Testing The Waters

It is amazing how much of ourselves we unintentionally reveal in the course of ordinary conversation. Most of us don't have to talk very long before those who are listening have a fairly good fix on who we are and what we really value, even if our words themselves are intended to convey the exact opposite! Try listening to yourself some time. It can be both humorous and disconcerting.

St John the Apostle is a case in point. As we follow the Anglican cycle of prayer, in today's first reading, he reveals what he's really about when he explains that he's writing to his friends about Jesus so that 'our own joy may be complete.' In a word, John thinks of his own happiness as something that comes from sharing life and giving it away, not just from grabbing what he can get. And that explains the whole course of his very long life.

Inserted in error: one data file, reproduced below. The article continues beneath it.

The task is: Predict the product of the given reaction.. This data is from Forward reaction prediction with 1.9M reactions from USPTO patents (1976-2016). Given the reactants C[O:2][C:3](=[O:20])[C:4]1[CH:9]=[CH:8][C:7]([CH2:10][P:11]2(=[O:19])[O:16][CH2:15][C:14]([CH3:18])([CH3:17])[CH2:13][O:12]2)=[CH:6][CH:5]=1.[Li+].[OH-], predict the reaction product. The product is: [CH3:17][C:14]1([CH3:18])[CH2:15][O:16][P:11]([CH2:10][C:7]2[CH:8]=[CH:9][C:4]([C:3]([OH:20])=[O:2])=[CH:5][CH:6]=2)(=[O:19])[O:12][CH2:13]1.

So where are we seeking our happiness? And are we finding it? Where have we invested our hearts? Where do we invest most of our waking hours? Are we facing the world, or are we hiding behind our computers, playing games and making excuses? Are we as happy as we'd like to be, or as we think we could be? And what does that tell us about the course we've charted for ourselves?

We're on the edge of a new year. It's a good time to ponder our priorities and set them right. Perhaps this year we can set aside our excuses as to why our duty to serve God somehow falls second and even third to our secular activities. Even clergy can fall prey to the secular or 'business' side of the church and lose track of our real roles.

It's a simple equation: We can either continue to tip our toes in and out of the living healing waters of Christ, or we can jump in and immerse ourselves in His life. It's our choice. He's there for us. But no matter what we do, we can't have it both ways.

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